54 answers

Does My Child Need Early Intervention Evaluation?

I have a 13 month old boy who can point to several objects we name like light, door, window, mama, dada, grandparents and body parts including head, ear, nose, mouth, belly. Clearly the cognitive skills are there but he is not yet spoken his first word. He mumbles "buuu buuu buuu" for blueberries, "baaa" for banana, "dah" for down and "tha" for that. He bables mama and dada but it is still indiscriminate.

At his 12 month checkup, his pediatrician said he should say mama and dada deliberately by 13 months or I should call her. I spoke to her yesterday and she seemed satisfied that he can point, communicate his needs, understand simple directions ("go get a book and sit on mommy's lap") and most importantly he consistently uses the same babble for certain things. HOWEVER, my mother is constantly on my case. To be fair, she is an educator and has a speech degree but it's hard for me to accept her alarmist negative comments that my son is delayed b/c she said he would be delayed the moment I announced I was hiring a nanny and returning to work. So, I'm trying to get some perspective. Am I being defensive and should I listen to my mom who is trying to help...or is she overreacting b/c she is, by nature, an alarmist and therefore no need to set up EI speech evaluations until my MD suggests I do. I feel like he is on par with kids his age and agree that his expressive language needs a bit of work...or time, which one? No harm in getting an evaluation but is this necessary?

What can I do next?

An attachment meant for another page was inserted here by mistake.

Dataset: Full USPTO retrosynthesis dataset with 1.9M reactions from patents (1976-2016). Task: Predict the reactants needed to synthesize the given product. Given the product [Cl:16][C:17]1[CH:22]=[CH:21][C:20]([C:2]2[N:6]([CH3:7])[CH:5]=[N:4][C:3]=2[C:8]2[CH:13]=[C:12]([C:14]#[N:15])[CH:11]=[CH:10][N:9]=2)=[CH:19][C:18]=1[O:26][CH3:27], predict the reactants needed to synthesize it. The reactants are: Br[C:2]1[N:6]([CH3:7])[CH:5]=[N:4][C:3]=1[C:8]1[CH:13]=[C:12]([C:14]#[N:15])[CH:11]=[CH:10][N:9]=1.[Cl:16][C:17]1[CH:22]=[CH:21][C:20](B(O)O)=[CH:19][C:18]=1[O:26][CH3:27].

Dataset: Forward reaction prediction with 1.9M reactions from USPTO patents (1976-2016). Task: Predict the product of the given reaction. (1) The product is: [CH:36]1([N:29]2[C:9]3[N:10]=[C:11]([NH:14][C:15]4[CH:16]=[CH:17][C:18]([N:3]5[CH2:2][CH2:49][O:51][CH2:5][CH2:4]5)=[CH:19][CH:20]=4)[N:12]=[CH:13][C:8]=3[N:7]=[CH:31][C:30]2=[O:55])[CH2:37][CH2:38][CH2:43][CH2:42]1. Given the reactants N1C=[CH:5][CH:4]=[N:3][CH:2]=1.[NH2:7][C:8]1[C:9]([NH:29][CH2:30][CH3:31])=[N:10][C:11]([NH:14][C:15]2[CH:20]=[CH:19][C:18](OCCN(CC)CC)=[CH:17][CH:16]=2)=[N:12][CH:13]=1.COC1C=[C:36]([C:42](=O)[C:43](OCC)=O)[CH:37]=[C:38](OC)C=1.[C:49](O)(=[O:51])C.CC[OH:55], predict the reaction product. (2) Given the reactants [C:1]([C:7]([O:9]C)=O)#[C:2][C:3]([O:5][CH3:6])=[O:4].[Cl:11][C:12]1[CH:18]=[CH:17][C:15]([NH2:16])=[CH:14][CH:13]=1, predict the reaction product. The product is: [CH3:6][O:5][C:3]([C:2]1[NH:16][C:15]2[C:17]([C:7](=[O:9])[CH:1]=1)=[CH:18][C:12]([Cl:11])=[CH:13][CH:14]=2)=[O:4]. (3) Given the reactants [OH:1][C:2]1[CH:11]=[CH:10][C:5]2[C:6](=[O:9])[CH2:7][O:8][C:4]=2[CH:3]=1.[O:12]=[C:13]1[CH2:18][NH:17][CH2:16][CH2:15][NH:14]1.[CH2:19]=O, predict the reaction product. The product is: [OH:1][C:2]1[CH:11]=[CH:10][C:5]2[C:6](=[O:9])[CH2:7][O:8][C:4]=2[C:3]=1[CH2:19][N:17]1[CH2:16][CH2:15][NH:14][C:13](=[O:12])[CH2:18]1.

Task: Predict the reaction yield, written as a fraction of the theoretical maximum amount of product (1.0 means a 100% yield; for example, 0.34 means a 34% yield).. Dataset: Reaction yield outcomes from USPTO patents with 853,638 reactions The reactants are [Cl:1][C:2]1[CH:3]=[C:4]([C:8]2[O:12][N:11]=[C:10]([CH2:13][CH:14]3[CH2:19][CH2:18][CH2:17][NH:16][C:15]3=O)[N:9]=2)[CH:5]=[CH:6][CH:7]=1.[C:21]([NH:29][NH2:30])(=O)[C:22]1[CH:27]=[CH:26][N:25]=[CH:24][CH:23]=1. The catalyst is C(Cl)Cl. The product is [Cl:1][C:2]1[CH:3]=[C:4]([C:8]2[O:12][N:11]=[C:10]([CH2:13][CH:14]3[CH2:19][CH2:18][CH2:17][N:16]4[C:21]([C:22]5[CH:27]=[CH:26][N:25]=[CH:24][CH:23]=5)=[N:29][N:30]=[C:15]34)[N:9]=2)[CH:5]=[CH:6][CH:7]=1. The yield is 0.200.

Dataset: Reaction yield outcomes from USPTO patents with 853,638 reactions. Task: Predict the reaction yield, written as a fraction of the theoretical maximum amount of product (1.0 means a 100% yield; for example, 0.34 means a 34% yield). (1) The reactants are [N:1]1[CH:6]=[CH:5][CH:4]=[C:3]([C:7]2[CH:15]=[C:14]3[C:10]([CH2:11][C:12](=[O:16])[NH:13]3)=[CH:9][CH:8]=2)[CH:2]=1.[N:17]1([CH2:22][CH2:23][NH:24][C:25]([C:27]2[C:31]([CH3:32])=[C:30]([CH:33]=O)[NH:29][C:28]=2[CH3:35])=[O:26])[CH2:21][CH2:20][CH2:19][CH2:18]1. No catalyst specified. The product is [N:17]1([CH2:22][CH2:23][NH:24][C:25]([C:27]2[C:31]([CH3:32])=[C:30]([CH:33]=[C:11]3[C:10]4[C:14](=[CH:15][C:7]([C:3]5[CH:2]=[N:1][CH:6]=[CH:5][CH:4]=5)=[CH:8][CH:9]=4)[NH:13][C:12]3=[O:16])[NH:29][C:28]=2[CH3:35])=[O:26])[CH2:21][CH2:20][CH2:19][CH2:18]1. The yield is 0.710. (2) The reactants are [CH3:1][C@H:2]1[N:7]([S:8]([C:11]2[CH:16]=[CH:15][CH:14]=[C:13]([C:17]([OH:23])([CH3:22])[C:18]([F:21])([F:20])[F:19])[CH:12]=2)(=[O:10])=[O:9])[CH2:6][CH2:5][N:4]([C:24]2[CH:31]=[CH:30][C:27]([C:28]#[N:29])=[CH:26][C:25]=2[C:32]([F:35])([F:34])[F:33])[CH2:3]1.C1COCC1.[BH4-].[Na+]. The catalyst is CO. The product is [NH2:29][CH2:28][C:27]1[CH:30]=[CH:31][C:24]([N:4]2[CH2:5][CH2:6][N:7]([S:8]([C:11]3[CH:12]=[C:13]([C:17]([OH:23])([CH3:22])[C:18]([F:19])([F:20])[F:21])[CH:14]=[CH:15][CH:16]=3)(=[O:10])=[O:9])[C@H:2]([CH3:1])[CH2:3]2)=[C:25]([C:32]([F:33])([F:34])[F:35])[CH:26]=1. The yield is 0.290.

Featured Answers

Hey KF- I wouldn't worry about it now, he's not really behind and the other thing is you have to have a 33% delay to qualify for services, so at this point they may give suggestions. Hope this helps.

Hi K F,

I son is 16 months now, and is just starting to pick up a few words here and there. (not clearly by no means) Everyone developes at there own pace. I would give it a few more months. Good Luck! :)

There are already a lot of responses here. But I wouldn't worry at this point. My son pointed to everything at 13 months and said "dadada". I questioned the pediatrician at his 12 month and again at his 15month because he hadn't progressed at all from doing that. The doctor said he wouldn't be worried until he was 2 and then look at his speech then. Low and behold just this month, he is now 17 months, he has started saying many words. Just remember that every child is different and will learn at their own pace. I would wait until he is at least 2 and then see where he is at that point. Good luck!

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relax, ignore your mom, enjoy your baby. Babies do things at different ages, but by the time they are 3 or 4 they have evened out. Early talkers are no more verbal at 4 than late talkers, as a rule. Personally I think 13 months is way too early to worry about speech, and if you make an issue out of it you might cause a problem.
PS I was a foster mom for years, so saw all kinds of babies. if you want to read my book search Amazon for 97 Pictures of Kids on My Wall.